Freshwater Ecosystem scientists based at the PSFI work collaboratively with other freshwater research stations throughout NSW, including Narrandera and Grafton Fisheries Centre, and the Batemans Bay Fisheries Office. The range of activities our scientists are involved in include: broad-scale surveys of river health and assessments of fish communities, research relating to recovery actions for threatened freshwater fish species, fish habitat mapping and restoration, design and monitoring of river infrastructure to improve fish passage (including weirs, dams, hydropower and fishways) and to protect fish at irrigation diversions, investigating ways to control invasive fish and fish diseases, collecting information to support environmental water delivery programs and assessing the effectiveness of freshwater fish stocking activities.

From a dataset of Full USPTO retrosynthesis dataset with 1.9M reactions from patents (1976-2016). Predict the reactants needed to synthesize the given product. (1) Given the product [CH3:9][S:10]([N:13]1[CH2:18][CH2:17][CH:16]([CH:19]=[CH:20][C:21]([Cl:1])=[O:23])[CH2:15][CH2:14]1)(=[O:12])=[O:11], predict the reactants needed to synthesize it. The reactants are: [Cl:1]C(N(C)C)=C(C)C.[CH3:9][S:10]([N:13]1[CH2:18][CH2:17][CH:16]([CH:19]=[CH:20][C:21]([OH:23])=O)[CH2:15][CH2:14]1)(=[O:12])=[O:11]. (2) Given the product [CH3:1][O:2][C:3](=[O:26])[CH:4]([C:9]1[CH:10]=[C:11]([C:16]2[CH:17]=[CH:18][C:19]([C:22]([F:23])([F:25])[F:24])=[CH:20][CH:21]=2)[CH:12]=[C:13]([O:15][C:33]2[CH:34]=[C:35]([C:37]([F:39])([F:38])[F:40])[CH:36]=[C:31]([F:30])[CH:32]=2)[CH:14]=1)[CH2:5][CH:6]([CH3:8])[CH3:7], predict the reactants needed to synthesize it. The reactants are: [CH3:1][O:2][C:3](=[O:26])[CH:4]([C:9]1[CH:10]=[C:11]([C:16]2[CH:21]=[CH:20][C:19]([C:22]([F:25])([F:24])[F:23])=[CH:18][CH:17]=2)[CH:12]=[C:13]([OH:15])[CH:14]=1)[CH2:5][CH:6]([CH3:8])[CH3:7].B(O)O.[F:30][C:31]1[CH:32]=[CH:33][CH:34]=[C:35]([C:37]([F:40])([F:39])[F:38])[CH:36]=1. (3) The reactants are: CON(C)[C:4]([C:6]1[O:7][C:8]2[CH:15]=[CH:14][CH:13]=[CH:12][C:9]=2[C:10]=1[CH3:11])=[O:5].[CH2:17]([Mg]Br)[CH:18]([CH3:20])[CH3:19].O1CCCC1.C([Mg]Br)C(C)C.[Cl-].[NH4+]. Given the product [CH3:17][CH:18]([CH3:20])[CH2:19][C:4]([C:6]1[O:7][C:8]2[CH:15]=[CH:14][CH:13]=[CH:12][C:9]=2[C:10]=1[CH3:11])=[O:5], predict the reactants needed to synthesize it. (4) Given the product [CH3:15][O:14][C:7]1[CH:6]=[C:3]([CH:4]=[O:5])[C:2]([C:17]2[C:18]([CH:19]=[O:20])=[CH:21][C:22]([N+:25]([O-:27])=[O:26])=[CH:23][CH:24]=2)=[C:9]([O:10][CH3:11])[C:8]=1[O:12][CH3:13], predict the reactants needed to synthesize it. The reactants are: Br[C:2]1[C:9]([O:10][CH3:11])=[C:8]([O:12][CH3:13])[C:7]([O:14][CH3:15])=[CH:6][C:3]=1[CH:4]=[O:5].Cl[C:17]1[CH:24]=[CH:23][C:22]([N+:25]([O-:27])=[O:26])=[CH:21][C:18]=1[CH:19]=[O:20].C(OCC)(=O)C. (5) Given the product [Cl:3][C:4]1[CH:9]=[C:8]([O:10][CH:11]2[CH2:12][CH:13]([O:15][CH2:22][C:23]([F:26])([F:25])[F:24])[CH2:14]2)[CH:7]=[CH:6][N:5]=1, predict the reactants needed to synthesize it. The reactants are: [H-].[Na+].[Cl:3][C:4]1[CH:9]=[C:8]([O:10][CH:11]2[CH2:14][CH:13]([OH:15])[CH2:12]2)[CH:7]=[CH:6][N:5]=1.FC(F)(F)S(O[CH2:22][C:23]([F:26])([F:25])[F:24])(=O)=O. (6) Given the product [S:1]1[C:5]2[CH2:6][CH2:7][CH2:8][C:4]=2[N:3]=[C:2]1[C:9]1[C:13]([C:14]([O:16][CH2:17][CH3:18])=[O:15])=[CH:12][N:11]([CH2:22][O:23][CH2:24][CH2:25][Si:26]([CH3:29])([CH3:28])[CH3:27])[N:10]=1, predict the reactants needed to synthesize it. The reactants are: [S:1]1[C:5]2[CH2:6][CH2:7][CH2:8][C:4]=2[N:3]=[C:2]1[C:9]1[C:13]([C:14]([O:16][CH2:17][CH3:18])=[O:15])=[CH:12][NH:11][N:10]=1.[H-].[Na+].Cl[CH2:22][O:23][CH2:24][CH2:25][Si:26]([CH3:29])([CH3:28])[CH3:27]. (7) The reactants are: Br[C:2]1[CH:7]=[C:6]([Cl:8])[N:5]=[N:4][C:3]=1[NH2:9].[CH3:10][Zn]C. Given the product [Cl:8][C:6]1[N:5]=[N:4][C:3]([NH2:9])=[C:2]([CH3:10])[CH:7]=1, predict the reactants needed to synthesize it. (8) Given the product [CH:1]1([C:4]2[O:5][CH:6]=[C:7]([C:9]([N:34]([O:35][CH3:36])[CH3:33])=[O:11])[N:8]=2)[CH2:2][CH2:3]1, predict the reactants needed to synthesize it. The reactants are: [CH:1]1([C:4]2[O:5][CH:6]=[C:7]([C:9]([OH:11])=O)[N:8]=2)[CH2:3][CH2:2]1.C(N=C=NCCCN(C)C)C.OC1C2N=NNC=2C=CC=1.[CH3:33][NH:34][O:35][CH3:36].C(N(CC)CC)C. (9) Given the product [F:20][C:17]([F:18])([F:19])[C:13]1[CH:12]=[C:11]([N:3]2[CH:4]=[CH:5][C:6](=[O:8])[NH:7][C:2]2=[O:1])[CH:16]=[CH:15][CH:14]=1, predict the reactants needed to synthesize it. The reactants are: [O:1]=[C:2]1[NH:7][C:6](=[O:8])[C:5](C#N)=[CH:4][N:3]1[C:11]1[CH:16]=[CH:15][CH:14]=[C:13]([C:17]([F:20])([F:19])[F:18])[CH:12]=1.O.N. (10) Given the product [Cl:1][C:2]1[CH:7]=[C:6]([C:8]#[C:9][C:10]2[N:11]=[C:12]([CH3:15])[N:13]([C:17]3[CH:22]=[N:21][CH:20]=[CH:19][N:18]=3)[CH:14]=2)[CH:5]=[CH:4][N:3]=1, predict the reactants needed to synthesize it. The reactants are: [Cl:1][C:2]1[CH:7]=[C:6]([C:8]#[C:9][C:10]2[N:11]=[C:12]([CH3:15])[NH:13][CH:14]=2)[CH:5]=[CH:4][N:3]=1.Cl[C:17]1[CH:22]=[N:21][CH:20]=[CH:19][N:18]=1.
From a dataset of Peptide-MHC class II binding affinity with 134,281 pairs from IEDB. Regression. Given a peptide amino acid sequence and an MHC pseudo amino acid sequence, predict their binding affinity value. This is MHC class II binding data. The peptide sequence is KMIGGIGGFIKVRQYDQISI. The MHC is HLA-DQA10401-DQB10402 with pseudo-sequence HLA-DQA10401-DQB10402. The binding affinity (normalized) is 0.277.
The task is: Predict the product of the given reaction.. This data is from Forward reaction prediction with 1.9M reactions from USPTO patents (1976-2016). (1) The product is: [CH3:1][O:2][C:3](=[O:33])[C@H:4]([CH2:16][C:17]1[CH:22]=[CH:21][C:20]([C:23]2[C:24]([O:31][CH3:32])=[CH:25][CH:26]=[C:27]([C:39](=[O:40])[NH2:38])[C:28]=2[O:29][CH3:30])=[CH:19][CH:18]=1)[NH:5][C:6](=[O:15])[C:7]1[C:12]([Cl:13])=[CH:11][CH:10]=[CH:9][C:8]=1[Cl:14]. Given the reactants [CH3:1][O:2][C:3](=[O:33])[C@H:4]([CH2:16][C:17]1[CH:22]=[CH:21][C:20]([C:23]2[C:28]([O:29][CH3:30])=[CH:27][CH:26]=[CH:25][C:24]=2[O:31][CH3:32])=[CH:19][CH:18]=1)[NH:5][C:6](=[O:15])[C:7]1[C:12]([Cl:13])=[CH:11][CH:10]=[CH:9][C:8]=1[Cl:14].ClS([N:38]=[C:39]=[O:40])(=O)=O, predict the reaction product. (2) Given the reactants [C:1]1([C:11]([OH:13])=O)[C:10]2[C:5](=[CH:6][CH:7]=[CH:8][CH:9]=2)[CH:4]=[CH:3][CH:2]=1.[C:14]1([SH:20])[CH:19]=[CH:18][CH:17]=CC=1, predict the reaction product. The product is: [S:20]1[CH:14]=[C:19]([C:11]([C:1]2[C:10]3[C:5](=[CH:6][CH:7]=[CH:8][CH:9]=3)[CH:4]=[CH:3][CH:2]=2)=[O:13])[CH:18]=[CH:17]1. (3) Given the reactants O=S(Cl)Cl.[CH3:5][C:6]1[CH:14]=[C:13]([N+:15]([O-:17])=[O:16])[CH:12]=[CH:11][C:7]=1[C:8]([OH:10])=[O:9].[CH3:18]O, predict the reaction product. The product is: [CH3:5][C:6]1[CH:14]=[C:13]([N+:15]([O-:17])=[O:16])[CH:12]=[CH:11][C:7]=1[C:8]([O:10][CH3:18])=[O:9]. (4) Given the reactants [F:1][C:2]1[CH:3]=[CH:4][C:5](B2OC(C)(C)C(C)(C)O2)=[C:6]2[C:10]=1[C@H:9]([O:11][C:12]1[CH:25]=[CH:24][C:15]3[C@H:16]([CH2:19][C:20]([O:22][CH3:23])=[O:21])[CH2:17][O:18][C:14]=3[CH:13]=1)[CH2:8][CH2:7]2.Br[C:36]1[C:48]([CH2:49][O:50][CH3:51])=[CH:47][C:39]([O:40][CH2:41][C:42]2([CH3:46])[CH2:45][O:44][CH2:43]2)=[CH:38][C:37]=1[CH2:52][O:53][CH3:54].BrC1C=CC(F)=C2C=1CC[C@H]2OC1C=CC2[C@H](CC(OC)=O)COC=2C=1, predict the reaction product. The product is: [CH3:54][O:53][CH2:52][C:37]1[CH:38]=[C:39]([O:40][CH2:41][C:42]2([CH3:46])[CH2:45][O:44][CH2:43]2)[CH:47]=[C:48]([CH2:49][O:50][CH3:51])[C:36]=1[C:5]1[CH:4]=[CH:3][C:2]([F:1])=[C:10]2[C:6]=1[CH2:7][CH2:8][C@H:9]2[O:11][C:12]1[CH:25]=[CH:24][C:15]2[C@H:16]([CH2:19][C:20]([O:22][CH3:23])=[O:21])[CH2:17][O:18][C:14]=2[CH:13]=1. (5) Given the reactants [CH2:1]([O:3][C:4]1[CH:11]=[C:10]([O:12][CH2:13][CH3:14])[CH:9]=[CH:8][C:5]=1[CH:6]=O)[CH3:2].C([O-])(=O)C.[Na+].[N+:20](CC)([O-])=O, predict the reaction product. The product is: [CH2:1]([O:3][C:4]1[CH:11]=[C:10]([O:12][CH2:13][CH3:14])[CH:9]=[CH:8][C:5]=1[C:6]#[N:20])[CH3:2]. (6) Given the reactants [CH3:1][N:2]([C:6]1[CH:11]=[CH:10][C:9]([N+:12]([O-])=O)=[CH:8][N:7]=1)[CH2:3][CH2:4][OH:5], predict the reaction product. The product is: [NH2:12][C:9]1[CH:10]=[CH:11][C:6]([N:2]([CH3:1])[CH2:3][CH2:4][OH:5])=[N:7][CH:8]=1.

In addition to this, PSFI boasts expertise and state-of-the-art freshwater fisheries research equipment including:
The marine environment in NSW is a public resource that is greatly valued. It is very diverse, extending from 3 nautical miles offshore to the upper tidal limit within the estuaries. The marine and estuarine waters all have their own unique biodiversity, habitats and ecosystem processes. Conserving these features, while also allowing for sustainable fishing and other uses of marine resources, is a key challenge for NSW Primary Industries. Research activities are centred, therefore, around both examining the threats to, assessing the health of marine and estuarine species, habitats or ecosystems. If these remain healthy, it is a good indication that marine resources are being managed sustainably and that they will be available for the enjoyment of future generations. Research on marine ecosystems provide scientific information to underpin the management initiatives and policy development for these valuable resources. Both field surveys and laboratory analyses based from Port Stephens are undertaken in four key areas and cover the following activities:
Threats to fishery resources
Fish habitat improvement